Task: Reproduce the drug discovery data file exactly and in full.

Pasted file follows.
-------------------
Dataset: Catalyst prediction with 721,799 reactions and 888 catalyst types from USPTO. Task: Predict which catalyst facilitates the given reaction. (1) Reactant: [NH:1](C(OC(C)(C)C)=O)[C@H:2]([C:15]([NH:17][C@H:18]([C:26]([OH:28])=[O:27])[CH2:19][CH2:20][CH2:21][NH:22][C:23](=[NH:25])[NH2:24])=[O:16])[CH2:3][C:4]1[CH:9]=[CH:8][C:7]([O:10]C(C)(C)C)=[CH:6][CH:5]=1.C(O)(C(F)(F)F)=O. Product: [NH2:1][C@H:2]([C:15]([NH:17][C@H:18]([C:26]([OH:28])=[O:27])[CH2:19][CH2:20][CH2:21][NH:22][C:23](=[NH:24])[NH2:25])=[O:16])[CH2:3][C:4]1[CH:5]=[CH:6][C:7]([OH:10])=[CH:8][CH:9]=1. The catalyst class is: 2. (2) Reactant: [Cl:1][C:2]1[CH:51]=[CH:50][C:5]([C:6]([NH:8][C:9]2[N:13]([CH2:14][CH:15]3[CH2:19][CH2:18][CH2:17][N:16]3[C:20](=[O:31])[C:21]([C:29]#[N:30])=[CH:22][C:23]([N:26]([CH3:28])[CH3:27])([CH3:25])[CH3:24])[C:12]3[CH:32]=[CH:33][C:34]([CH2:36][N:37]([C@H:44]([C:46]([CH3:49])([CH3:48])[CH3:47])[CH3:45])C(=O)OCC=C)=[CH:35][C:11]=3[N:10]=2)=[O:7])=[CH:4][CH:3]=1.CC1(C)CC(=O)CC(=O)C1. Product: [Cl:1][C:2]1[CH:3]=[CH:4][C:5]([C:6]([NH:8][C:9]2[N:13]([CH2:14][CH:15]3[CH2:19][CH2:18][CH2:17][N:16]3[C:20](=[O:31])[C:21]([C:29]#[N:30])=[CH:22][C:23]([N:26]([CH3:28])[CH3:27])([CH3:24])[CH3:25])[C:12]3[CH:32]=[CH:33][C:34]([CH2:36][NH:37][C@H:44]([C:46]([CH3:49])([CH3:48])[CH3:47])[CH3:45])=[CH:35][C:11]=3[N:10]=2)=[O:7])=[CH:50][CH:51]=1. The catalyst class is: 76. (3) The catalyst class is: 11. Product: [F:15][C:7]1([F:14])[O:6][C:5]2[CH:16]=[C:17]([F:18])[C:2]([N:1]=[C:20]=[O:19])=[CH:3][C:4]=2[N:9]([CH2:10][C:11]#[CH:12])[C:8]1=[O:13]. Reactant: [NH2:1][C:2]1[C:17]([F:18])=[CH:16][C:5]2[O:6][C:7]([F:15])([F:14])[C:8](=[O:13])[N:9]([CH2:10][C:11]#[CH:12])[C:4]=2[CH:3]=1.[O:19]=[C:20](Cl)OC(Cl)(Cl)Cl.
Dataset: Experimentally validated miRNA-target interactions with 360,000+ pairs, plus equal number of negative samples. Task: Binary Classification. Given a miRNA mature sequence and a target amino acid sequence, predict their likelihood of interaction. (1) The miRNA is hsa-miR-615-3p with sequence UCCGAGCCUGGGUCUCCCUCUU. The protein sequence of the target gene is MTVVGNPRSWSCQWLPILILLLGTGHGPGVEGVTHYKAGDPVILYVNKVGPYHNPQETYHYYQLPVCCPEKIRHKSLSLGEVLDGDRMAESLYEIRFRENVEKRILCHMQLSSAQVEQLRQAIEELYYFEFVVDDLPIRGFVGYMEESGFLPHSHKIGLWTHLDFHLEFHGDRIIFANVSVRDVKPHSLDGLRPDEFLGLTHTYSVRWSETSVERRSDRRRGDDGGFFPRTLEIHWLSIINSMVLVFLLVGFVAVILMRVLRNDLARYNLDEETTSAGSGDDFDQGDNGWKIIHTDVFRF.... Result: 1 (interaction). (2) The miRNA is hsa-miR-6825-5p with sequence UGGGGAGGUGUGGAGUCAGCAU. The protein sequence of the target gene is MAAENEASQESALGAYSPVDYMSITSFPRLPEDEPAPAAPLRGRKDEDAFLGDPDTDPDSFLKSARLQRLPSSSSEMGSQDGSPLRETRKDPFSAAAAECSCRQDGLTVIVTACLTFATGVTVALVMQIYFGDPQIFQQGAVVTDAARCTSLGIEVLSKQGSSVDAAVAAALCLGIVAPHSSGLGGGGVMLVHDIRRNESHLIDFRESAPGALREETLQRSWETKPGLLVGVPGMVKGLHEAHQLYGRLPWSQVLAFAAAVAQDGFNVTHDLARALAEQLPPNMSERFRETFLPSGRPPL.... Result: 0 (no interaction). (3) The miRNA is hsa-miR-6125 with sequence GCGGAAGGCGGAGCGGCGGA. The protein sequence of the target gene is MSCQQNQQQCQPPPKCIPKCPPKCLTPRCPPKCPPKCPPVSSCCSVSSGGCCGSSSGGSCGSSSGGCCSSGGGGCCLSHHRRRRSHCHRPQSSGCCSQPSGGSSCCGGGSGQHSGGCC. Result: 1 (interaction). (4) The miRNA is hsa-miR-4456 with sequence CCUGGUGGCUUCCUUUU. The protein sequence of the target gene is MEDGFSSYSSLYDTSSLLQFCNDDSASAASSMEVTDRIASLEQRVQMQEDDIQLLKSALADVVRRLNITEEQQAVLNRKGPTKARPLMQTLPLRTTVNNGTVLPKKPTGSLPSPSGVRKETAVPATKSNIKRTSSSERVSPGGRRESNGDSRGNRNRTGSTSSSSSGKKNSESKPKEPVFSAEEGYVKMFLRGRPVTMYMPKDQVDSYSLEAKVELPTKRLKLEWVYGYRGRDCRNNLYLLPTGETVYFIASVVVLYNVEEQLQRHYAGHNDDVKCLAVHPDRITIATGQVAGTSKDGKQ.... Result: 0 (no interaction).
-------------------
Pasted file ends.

Dataset: Catalyst prediction with 721,799 reactions and 888 catalyst types from USPTO. Task: Predict which catalyst facilitates the given reaction. (1) Reactant: [NH:1](C(OC(C)(C)C)=O)[C@H:2]([C:15]([NH:17][C@H:18]([C:26]([OH:28])=[O:27])[CH2:19][CH2:20][CH2:21][NH:22][C:23](=[NH:25])[NH2:24])=[O:16])[CH2:3][C:4]1[CH:9]=[CH:8][C:7]([O:10]C(C)(C)C)=[CH:6][CH:5]=1.C(O)(C(F)(F)F)=O. Product: [NH2:1][C@H:2]([C:15]([NH:17][C@H:18]([C:26]([OH:28])=[O:27])[CH2:19][CH2:20][CH2:21][NH:22][C:23](=[NH:24])[NH2:25])=[O:16])[CH2:3][C:4]1[CH:5]=[CH:6][C:7]([OH:10])=[CH:8][CH:9]=1. The catalyst class is: 2. (2) Reactant: [Cl:1][C:2]1[CH:51]=[CH:50][C:5]([C:6]([NH:8][C:9]2[N:13]([CH2:14][CH:15]3[CH2:19][CH2:18][CH2:17][N:16]3[C:20](=[O:31])[C:21]([C:29]#[N:30])=[CH:22][C:23]([N:26]([CH3:28])[CH3:27])([CH3:25])[CH3:24])[C:12]3[CH:32]=[CH:33][C:34]([CH2:36][N:37]([C@H:44]([C:46]([CH3:49])([CH3:48])[CH3:47])[CH3:45])C(=O)OCC=C)=[CH:35][C:11]=3[N:10]=2)=[O:7])=[CH:4][CH:3]=1.CC1(C)CC(=O)CC(=O)C1. Product: [Cl:1][C:2]1[CH:3]=[CH:4][C:5]([C:6]([NH:8][C:9]2[N:13]([CH2:14][CH:15]3[CH2:19][CH2:18][CH2:17][N:16]3[C:20](=[O:31])[C:21]([C:29]#[N:30])=[CH:22][C:23]([N:26]([CH3:28])[CH3:27])([CH3:24])[CH3:25])[C:12]3[CH:32]=[CH:33][C:34]([CH2:36][NH:37][C@H:44]([C:46]([CH3:49])([CH3:48])[CH3:47])[CH3:45])=[CH:35][C:11]=3[N:10]=2)=[O:7])=[CH:50][CH:51]=1. The catalyst class is: 76. (3) The catalyst class is: 11. Product: [F:15][C:7]1([F:14])[O:6][C:5]2[CH:16]=[C:17]([F:18])[C:2]([N:1]=[C:20]=[O:19])=[CH:3][C:4]=2[N:9]([CH2:10][C:11]#[CH:12])[C:8]1=[O:13]. Reactant: [NH2:1][C:2]1[C:17]([F:18])=[CH:16][C:5]2[O:6][C:7]([F:15])([F:14])[C:8](=[O:13])[N:9]([CH2:10][C:11]#[CH:12])[C:4]=2[CH:3]=1.[O:19]=[C:20](Cl)OC(Cl)(Cl)Cl.
Dataset: Experimentally validated miRNA-target interactions with 360,000+ pairs, plus equal number of negative samples. Task: Binary Classification. Given a miRNA mature sequence and a target amino acid sequence, predict their likelihood of interaction. (1) The miRNA is hsa-miR-615-3p with sequence UCCGAGCCUGGGUCUCCCUCUU. The protein sequence of the target gene is MTVVGNPRSWSCQWLPILILLLGTGHGPGVEGVTHYKAGDPVILYVNKVGPYHNPQETYHYYQLPVCCPEKIRHKSLSLGEVLDGDRMAESLYEIRFRENVEKRILCHMQLSSAQVEQLRQAIEELYYFEFVVDDLPIRGFVGYMEESGFLPHSHKIGLWTHLDFHLEFHGDRIIFANVSVRDVKPHSLDGLRPDEFLGLTHTYSVRWSETSVERRSDRRRGDDGGFFPRTLEIHWLSIINSMVLVFLLVGFVAVILMRVLRNDLARYNLDEETTSAGSGDDFDQGDNGWKIIHTDVFRF.... Result: 1 (interaction). (2) The miRNA is hsa-miR-6825-5p with sequence UGGGGAGGUGUGGAGUCAGCAU. The protein sequence of the target gene is MAAENEASQESALGAYSPVDYMSITSFPRLPEDEPAPAAPLRGRKDEDAFLGDPDTDPDSFLKSARLQRLPSSSSEMGSQDGSPLRETRKDPFSAAAAECSCRQDGLTVIVTACLTFATGVTVALVMQIYFGDPQIFQQGAVVTDAARCTSLGIEVLSKQGSSVDAAVAAALCLGIVAPHSSGLGGGGVMLVHDIRRNESHLIDFRESAPGALREETLQRSWETKPGLLVGVPGMVKGLHEAHQLYGRLPWSQVLAFAAAVAQDGFNVTHDLARALAEQLPPNMSERFRETFLPSGRPPL.... Result: 0 (no interaction). (3) The miRNA is hsa-miR-6125 with sequence GCGGAAGGCGGAGCGGCGGA. The protein sequence of the target gene is MSCQQNQQQCQPPPKCIPKCPPKCLTPRCPPKCPPKCPPVSSCCSVSSGGCCGSSSGGSCGSSSGGCCSSGGGGCCLSHHRRRRSHCHRPQSSGCCSQPSGGSSCCGGGSGQHSGGCC. Result: 1 (interaction). (4) The miRNA is hsa-miR-4456 with sequence CCUGGUGGCUUCCUUUU. The protein sequence of the target gene is MEDGFSSYSSLYDTSSLLQFCNDDSASAASSMEVTDRIASLEQRVQMQEDDIQLLKSALADVVRRLNITEEQQAVLNRKGPTKARPLMQTLPLRTTVNNGTVLPKKPTGSLPSPSGVRKETAVPATKSNIKRTSSSERVSPGGRRESNGDSRGNRNRTGSTSSSSSGKKNSESKPKEPVFSAEEGYVKMFLRGRPVTMYMPKDQVDSYSLEAKVELPTKRLKLEWVYGYRGRDCRNNLYLLPTGETVYFIASVVVLYNVEEQLQRHYAGHNDDVKCLAVHPDRITIATGQVAGTSKDGKQ.... Result: 0 (no interaction).